Southern Comfort- page 2 | People & Places | Smithsonian

Southern Comfort

Traveling back roads, brothers Matt and Ted Lee track down authentic foods for mail-order customers hankering after a taste of the Deep South

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Their favorite food source, though, just might be the Sassard family compound in Mount Pleasant, South Carolina. The Sassards—Dupre, his wife, Gertrude, their son, Allen, and daughter-in-law Dayna—have been pickling foods (okra, ramps, peaches, Jerusalem artichokes) and preserving (figs, pumpkin chips, berries) since Dupre's late mother, Edna, began the business in the small white clapboard house in 1917. Matt fondly recalls the customer who ordered "four of everything the Sassards produce and had it shipped to her castle in Scotland."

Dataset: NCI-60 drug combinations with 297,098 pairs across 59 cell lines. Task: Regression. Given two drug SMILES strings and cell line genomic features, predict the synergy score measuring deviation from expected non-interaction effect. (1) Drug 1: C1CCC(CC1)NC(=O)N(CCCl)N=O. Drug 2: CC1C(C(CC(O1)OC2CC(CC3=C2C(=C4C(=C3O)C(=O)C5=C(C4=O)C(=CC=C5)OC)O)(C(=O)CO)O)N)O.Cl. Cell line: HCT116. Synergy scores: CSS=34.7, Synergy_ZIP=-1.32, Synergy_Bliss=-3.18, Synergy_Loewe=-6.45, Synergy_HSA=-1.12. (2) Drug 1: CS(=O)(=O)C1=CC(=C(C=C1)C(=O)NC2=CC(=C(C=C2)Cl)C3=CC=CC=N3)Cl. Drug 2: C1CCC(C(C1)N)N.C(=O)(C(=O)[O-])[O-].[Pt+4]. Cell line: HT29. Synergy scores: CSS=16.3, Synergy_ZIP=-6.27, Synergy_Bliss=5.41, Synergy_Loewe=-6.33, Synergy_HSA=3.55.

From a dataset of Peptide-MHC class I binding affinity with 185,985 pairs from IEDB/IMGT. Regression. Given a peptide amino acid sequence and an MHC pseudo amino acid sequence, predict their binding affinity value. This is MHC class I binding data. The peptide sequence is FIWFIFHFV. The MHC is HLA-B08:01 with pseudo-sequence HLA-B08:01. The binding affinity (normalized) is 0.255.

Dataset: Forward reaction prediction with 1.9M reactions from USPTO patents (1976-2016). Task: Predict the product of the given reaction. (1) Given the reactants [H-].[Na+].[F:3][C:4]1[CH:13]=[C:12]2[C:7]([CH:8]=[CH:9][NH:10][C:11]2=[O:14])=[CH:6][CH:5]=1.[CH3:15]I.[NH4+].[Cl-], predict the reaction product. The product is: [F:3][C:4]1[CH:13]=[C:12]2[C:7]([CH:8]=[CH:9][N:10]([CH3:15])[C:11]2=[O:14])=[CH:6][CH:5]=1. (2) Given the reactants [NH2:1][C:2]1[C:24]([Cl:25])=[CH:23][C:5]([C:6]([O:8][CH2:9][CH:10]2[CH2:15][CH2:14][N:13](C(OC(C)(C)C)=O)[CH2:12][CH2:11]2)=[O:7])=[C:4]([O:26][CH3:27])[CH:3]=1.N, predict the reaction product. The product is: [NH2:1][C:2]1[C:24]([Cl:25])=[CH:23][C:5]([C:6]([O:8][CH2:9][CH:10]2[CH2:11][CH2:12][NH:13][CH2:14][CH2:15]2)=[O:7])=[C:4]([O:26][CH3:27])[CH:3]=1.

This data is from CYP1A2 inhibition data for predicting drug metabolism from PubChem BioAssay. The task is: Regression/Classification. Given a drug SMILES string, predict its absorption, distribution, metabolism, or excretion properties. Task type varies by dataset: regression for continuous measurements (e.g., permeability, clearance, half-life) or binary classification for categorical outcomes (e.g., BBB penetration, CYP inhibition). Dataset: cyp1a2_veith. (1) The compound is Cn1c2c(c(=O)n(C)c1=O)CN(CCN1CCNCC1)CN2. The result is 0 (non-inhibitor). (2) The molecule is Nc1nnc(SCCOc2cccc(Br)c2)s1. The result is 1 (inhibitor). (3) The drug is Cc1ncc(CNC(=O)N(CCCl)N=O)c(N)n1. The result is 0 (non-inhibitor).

It was the brothers who spurred the family to bottle the syrup left over from the making of fig preserves. The Lees are currently trying to persuade the Sassards to make a watermelon rind preserve and to pickle figs. "They are a lot of trouble," says Mrs. Sassard with a sigh, referring to the figs, and suggesting, with a smile, that she could be talking about the Lees as well.

High on the brothers' wish list is a pig farmer who still feeds his animals chestnuts (to produce tasty country hams) and a maker of scuppernong preserves. "Scuppernongs are these big, jammy grapes with thick, tough skins," explains Matt. "We always used to eat them on the way to the beach, and throw the skins on the floor of the car." "There's an idea," says Ted. "Maybe we should do a catalog offering only foods we throw on the floor of the car."

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